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      WHO: Chemicals are the Next Tobacco?

Posted 23 JULY 2004 by Lauren Sucher

According to a July 10 Lancet article 
<>, "chemicals could be the 
next tobacco for WHO," meaning that officials at the World Health 
Organization (WHO) are taking the link between toxic chemicals and human 
health very seriously. The author interviews several experts worldwide, 
including Dr. Philip Landrigan of Mt. Sinai Hospital in New York, who 
worked with EWG on our investigation of chemicals in people. Landrigan 
states that asthma, childhood cancer, learning disabilities and birth 
defects -- which can all be linked to chemicals in the environment -- 
are on the rise. Now, the WHO appears to be gearing up for a major fight 
with the chemical industry as it sets more rigorous standards for safety 

The WHO is composed of volunteer scientists and researchers from around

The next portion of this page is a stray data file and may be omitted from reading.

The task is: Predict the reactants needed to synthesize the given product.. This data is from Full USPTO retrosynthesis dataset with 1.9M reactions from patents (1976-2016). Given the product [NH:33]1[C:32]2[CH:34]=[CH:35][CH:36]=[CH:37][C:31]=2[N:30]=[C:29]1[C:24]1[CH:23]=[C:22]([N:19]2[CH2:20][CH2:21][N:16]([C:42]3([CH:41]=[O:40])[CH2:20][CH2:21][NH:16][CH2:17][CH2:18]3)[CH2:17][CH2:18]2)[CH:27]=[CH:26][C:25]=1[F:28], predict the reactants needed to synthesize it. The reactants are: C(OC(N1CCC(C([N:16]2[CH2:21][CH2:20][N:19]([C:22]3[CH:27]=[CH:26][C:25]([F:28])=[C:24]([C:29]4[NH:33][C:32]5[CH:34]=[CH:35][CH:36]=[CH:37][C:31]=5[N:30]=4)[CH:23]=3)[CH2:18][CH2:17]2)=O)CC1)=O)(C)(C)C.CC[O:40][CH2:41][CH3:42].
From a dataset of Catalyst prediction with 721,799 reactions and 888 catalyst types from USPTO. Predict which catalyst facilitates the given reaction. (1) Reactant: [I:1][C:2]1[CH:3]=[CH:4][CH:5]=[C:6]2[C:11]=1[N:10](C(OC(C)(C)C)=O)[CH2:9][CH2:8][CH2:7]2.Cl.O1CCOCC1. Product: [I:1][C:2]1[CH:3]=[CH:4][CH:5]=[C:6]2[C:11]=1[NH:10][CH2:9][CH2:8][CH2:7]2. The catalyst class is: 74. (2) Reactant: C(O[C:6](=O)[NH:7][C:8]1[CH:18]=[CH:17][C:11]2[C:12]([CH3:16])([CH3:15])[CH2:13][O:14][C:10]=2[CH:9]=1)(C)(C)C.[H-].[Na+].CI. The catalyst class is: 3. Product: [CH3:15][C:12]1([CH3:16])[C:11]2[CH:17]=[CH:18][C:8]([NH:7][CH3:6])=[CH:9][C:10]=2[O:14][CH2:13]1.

the world, who meet annually to advise member countries on public health 
issues. Its policies are not laws, but they are conceived by what may be 
considered the world's top health experts. The Washington Post 
<> reported on July 21 that 
some 24 per cent of WHO advisors come from North America.

The Post story describes a Bush administration attempt to politicize 
this prestigious panel. Administration officials have asked the WHO to 
reverse its policy and allow them to choose the scientists who will 
advise WHO. Official WHO policy is that WHO invites experts to join, and 
that those experts may represent their own views only, not those of an 
institution or government. The Bush administration wants American 
experts to represent its own policies, rather than focus on public 
health issues from a broad, purely scientific perspective.

To find out about how the Bush administration has hobbled efforts for 
safer chemical policies, please visit

To read more about EWG's work on how many chemicals are found in people, 
please visit

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